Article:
The way we die now: Utterly broke, so broke that our families are forced to bury us in the backyard, like a damn goldfish or something.
Yes, the economic downturn is even influencing what becomes of our earthly remains once we've gone off to that fabled land of plentiful virgins in the sky, or, for those non-Republicans who shun Jesus, the fiery pits of hell. In the process, a new profession, whose purpose is to teach grieving family proper corpse-handling skills, is thriving: Death midwife.
The cost of a death midwife, as some of the coaches call themselves, varies from about $200 for an initial consultation to $3,000 if the midwife needs to travel.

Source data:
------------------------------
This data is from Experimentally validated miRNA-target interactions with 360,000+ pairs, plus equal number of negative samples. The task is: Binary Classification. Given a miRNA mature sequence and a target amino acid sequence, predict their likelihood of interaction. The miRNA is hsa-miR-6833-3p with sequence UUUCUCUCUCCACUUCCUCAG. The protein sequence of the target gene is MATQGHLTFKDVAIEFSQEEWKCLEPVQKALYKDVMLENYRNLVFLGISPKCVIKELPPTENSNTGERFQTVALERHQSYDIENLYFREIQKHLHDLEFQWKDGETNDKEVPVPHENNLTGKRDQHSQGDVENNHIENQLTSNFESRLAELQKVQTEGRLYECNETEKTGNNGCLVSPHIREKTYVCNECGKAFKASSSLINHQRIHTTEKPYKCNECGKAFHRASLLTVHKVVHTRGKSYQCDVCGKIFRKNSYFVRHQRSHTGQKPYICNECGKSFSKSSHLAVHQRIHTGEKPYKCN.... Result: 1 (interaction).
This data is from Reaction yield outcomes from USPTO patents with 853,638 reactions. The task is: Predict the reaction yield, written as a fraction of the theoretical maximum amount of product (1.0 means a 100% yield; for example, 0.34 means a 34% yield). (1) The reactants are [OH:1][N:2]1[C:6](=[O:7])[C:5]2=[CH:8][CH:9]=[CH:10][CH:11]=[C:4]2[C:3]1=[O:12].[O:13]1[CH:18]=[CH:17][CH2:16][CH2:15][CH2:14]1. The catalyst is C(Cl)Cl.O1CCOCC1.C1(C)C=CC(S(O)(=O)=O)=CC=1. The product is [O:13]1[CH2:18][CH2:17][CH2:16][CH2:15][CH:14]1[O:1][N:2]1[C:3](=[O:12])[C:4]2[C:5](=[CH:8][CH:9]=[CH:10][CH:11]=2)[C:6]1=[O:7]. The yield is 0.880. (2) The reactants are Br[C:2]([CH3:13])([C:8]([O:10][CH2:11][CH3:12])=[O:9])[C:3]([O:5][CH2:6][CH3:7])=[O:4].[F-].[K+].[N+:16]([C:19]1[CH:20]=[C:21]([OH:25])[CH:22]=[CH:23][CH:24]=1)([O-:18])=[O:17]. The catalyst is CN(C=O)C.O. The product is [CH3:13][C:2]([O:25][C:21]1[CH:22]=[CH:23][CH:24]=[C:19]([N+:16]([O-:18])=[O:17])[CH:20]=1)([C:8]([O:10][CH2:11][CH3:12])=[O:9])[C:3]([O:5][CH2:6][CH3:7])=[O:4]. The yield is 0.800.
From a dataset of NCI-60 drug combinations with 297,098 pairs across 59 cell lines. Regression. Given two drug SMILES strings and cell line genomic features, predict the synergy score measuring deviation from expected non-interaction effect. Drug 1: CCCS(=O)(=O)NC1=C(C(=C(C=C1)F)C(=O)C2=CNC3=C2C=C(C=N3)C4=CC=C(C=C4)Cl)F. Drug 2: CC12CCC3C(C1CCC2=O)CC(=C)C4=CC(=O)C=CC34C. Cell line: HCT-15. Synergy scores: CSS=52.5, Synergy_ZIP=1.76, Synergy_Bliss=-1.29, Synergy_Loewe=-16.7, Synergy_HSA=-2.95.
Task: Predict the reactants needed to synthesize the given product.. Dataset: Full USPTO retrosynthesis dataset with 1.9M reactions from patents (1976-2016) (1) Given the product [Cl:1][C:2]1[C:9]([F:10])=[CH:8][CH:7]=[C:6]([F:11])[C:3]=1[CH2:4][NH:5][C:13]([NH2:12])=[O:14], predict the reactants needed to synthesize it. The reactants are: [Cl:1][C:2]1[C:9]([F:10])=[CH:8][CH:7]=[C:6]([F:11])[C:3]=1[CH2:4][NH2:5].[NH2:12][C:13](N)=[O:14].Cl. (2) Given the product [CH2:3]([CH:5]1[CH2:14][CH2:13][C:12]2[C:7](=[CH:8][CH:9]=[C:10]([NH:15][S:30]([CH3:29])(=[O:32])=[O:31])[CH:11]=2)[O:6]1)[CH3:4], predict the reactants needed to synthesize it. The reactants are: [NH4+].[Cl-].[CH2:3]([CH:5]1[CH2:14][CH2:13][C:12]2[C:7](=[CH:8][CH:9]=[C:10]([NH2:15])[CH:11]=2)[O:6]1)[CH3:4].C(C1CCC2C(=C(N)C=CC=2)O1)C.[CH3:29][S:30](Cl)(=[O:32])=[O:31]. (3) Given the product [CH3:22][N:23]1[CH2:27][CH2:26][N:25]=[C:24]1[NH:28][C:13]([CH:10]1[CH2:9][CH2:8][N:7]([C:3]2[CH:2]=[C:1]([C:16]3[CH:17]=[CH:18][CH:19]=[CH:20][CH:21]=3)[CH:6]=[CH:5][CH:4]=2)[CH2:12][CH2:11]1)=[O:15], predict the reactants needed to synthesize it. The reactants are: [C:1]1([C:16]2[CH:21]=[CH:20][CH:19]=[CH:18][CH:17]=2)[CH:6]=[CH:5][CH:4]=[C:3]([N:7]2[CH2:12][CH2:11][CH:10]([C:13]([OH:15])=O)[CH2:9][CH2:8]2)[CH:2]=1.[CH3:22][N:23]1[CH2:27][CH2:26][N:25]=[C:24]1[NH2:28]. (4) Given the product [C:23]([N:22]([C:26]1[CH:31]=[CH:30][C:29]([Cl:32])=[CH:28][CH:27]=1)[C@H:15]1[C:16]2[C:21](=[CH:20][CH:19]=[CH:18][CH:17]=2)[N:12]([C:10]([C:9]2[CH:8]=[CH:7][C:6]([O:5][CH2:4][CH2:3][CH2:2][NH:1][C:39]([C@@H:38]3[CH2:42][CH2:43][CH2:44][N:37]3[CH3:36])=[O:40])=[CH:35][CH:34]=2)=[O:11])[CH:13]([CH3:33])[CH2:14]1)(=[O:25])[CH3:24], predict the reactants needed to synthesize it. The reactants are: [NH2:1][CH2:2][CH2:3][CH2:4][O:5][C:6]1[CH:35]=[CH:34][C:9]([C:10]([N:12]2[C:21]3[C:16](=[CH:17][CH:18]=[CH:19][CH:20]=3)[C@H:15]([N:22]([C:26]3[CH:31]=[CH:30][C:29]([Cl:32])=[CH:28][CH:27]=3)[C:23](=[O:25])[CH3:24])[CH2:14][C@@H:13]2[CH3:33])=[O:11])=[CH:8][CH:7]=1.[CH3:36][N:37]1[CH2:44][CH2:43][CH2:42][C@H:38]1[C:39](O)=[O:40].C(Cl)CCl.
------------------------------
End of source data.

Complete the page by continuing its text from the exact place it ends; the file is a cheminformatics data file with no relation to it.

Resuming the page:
Many death midwives are like Jerrigrace Lyons, who was asked to participate in the home funeral of a close friend, a 54-year-old woman who died unexpectedly in 1994. Ms. Lyons was initially frightened at the prospect of handling the body, but she participated anyway.
The experience was life changing, she said, and inspired her to help others plan home funerals. She opened Final Passages in Sebastopol, Calif., in 1995 and said she had helped more than 300 families with funerals. Weekend workshops for those interested in home funerals have a waiting list.
Ms. Lyons educates the bereaved about the realities of after-death care: placing dry ice underneath the body to keep it cool, tying the jaw shut so it does not open.
We can't wait to attend our next Manhattan cocktail party so we can go around answering "death midwife" to the perpetual, "what do you do for a living?" questions that people ask at those things. It'll be swell!